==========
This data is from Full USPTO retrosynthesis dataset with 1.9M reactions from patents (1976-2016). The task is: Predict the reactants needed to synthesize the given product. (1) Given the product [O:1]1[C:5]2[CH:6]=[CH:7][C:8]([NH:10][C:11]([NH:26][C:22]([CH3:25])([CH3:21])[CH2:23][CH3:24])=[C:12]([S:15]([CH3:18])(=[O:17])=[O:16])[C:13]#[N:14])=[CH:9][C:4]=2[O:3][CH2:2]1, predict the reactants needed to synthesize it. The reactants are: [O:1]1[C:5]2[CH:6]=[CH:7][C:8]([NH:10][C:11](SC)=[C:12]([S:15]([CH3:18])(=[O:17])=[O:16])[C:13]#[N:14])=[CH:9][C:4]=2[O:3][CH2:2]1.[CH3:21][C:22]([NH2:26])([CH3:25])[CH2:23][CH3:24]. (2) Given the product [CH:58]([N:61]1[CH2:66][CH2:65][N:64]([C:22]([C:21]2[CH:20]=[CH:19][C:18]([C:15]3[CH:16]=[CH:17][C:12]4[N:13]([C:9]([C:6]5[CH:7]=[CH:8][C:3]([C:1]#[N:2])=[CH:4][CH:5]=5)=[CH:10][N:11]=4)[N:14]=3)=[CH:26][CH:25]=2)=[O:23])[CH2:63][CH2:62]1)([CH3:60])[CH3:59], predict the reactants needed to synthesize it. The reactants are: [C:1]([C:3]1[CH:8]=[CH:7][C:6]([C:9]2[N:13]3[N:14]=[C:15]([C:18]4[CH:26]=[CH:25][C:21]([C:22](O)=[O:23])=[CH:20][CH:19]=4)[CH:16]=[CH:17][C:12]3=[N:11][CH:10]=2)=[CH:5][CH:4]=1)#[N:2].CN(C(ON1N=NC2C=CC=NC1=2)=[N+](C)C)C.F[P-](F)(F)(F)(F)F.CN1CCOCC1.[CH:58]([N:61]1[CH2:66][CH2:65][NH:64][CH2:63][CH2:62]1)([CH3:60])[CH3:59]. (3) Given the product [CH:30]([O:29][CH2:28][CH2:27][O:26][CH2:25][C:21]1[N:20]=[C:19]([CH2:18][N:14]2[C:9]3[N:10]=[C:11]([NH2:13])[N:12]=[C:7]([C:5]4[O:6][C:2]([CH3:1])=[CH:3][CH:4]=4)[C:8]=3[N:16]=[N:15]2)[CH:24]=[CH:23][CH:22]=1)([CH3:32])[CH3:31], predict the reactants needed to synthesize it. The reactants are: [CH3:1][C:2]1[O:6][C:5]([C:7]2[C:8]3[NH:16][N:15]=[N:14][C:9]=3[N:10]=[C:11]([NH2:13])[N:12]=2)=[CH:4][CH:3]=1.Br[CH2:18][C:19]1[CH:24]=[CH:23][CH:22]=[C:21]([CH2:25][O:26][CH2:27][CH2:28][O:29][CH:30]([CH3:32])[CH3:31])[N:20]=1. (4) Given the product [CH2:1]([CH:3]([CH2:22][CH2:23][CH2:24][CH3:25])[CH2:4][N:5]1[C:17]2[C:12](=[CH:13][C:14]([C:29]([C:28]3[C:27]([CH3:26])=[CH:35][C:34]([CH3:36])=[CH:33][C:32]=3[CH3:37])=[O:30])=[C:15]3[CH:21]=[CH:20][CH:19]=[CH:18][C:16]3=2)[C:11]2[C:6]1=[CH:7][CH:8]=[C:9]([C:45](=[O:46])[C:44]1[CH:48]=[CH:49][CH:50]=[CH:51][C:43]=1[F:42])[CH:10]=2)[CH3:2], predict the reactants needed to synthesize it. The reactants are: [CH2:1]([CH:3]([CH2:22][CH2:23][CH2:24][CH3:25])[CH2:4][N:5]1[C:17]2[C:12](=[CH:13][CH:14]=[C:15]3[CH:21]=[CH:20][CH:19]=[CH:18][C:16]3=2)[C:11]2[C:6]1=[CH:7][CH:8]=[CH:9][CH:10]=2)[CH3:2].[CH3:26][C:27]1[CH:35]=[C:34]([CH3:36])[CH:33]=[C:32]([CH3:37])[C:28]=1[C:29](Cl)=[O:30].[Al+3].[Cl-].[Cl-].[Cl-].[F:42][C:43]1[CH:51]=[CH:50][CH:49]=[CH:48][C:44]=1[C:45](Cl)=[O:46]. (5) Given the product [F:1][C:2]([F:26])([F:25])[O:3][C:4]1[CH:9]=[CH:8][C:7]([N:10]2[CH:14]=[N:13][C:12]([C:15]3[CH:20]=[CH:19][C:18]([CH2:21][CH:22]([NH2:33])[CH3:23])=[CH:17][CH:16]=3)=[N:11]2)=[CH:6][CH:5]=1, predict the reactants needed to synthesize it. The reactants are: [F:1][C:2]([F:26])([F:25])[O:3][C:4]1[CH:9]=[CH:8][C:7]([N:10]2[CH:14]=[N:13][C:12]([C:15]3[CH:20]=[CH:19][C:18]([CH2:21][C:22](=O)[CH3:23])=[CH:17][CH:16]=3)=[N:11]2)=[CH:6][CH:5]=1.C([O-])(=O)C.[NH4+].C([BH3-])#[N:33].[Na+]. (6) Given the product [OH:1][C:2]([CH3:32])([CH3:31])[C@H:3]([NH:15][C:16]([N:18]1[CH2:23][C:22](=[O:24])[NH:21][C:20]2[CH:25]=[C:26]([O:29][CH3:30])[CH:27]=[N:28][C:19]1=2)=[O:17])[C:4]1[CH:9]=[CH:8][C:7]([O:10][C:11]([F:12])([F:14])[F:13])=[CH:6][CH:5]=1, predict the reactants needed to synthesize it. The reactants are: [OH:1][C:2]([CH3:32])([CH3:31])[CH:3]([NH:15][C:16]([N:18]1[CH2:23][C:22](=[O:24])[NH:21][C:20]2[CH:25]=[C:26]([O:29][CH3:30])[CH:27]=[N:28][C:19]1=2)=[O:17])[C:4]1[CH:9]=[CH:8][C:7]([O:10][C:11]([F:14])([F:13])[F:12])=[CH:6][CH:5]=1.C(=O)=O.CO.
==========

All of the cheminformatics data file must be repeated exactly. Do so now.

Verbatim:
This data is from Full USPTO retrosynthesis dataset with 1.9M reactions from patents (1976-2016). The task is: Predict the reactants needed to synthesize the given product. (1) Given the product [O:1]1[C:5]2[CH:6]=[CH:7][C:8]([NH:10][C:11]([NH:26][C:22]([CH3:25])([CH3:21])[CH2:23][CH3:24])=[C:12]([S:15]([CH3:18])(=[O:17])=[O:16])[C:13]#[N:14])=[CH:9][C:4]=2[O:3][CH2:2]1, predict the reactants needed to synthesize it. The reactants are: [O:1]1[C:5]2[CH:6]=[CH:7][C:8]([NH:10][C:11](SC)=[C:12]([S:15]([CH3:18])(=[O:17])=[O:16])[C:13]#[N:14])=[CH:9][C:4]=2[O:3][CH2:2]1.[CH3:21][C:22]([NH2:26])([CH3:25])[CH2:23][CH3:24]. (2) Given the product [CH:58]([N:61]1[CH2:66][CH2:65][N:64]([C:22]([C:21]2[CH:20]=[CH:19][C:18]([C:15]3[CH:16]=[CH:17][C:12]4[N:13]([C:9]([C:6]5[CH:7]=[CH:8][C:3]([C:1]#[N:2])=[CH:4][CH:5]=5)=[CH:10][N:11]=4)[N:14]=3)=[CH:26][CH:25]=2)=[O:23])[CH2:63][CH2:62]1)([CH3:60])[CH3:59], predict the reactants needed to synthesize it. The reactants are: [C:1]([C:3]1[CH:8]=[CH:7][C:6]([C:9]2[N:13]3[N:14]=[C:15]([C:18]4[CH:26]=[CH:25][C:21]([C:22](O)=[O:23])=[CH:20][CH:19]=4)[CH:16]=[CH:17][C:12]3=[N:11][CH:10]=2)=[CH:5][CH:4]=1)#[N:2].CN(C(ON1N=NC2C=CC=NC1=2)=[N+](C)C)C.F[P-](F)(F)(F)(F)F.CN1CCOCC1.[CH:58]([N:61]1[CH2:66][CH2:65][NH:64][CH2:63][CH2:62]1)([CH3:60])[CH3:59]. (3) Given the product [CH:30]([O:29][CH2:28][CH2:27][O:26][CH2:25][C:21]1[N:20]=[C:19]([CH2:18][N:14]2[C:9]3[N:10]=[C:11]([NH2:13])[N:12]=[C:7]([C:5]4[O:6][C:2]([CH3:1])=[CH:3][CH:4]=4)[C:8]=3[N:16]=[N:15]2)[CH:24]=[CH:23][CH:22]=1)([CH3:32])[CH3:31], predict the reactants needed to synthesize it. The reactants are: [CH3:1][C:2]1[O:6][C:5]([C:7]2[C:8]3[NH:16][N:15]=[N:14][C:9]=3[N:10]=[C:11]([NH2:13])[N:12]=2)=[CH:4][CH:3]=1.Br[CH2:18][C:19]1[CH:24]=[CH:23][CH:22]=[C:21]([CH2:25][O:26][CH2:27][CH2:28][O:29][CH:30]([CH3:32])[CH3:31])[N:20]=1. (4) Given the product [CH2:1]([CH:3]([CH2:22][CH2:23][CH2:24][CH3:25])[CH2:4][N:5]1[C:17]2[C:12](=[CH:13][C:14]([C:29]([C:28]3[C:27]([CH3:26])=[CH:35][C:34]([CH3:36])=[CH:33][C:32]=3[CH3:37])=[O:30])=[C:15]3[CH:21]=[CH:20][CH:19]=[CH:18][C:16]3=2)[C:11]2[C:6]1=[CH:7][CH:8]=[C:9]([C:45](=[O:46])[C:44]1[CH:48]=[CH:49][CH:50]=[CH:51][C:43]=1[F:42])[CH:10]=2)[CH3:2], predict the reactants needed to synthesize it. The reactants are: [CH2:1]([CH:3]([CH2:22][CH2:23][CH2:24][CH3:25])[CH2:4][N:5]1[C:17]2[C:12](=[CH:13][CH:14]=[C:15]3[CH:21]=[CH:20][CH:19]=[CH:18][C:16]3=2)[C:11]2[C:6]1=[CH:7][CH:8]=[CH:9][CH:10]=2)[CH3:2].[CH3:26][C:27]1[CH:35]=[C:34]([CH3:36])[CH:33]=[C:32]([CH3:37])[C:28]=1[C:29](Cl)=[O:30].[Al+3].[Cl-].[Cl-].[Cl-].[F:42][C:43]1[CH:51]=[CH:50][CH:49]=[CH:48][C:44]=1[C:45](Cl)=[O:46]. (5) Given the product [F:1][C:2]([F:26])([F:25])[O:3][C:4]1[CH:9]=[CH:8][C:7]([N:10]2[CH:14]=[N:13][C:12]([C:15]3[CH:20]=[CH:19][C:18]([CH2:21][CH:22]([NH2:33])[CH3:23])=[CH:17][CH:16]=3)=[N:11]2)=[CH:6][CH:5]=1, predict the reactants needed to synthesize it. The reactants are: [F:1][C:2]([F:26])([F:25])[O:3][C:4]1[CH:9]=[CH:8][C:7]([N:10]2[CH:14]=[N:13][C:12]([C:15]3[CH:20]=[CH:19][C:18]([CH2:21][C:22](=O)[CH3:23])=[CH:17][CH:16]=3)=[N:11]2)=[CH:6][CH:5]=1.C([O-])(=O)C.[NH4+].C([BH3-])#[N:33].[Na+]. (6) Given the product [OH:1][C:2]([CH3:32])([CH3:31])[C@H:3]([NH:15][C:16]([N:18]1[CH2:23][C:22](=[O:24])[NH:21][C:20]2[CH:25]=[C:26]([O:29][CH3:30])[CH:27]=[N:28][C:19]1=2)=[O:17])[C:4]1[CH:9]=[CH:8][C:7]([O:10][C:11]([F:12])([F:14])[F:13])=[CH:6][CH:5]=1, predict the reactants needed to synthesize it. The reactants are: [OH:1][C:2]([CH3:32])([CH3:31])[CH:3]([NH:15][C:16]([N:18]1[CH2:23][C:22](=[O:24])[NH:21][C:20]2[CH:25]=[C:26]([O:29][CH3:30])[CH:27]=[N:28][C:19]1=2)=[O:17])[C:4]1[CH:9]=[CH:8][C:7]([O:10][C:11]([F:14])([F:13])[F:12])=[CH:6][CH:5]=1.C(=O)=O.CO.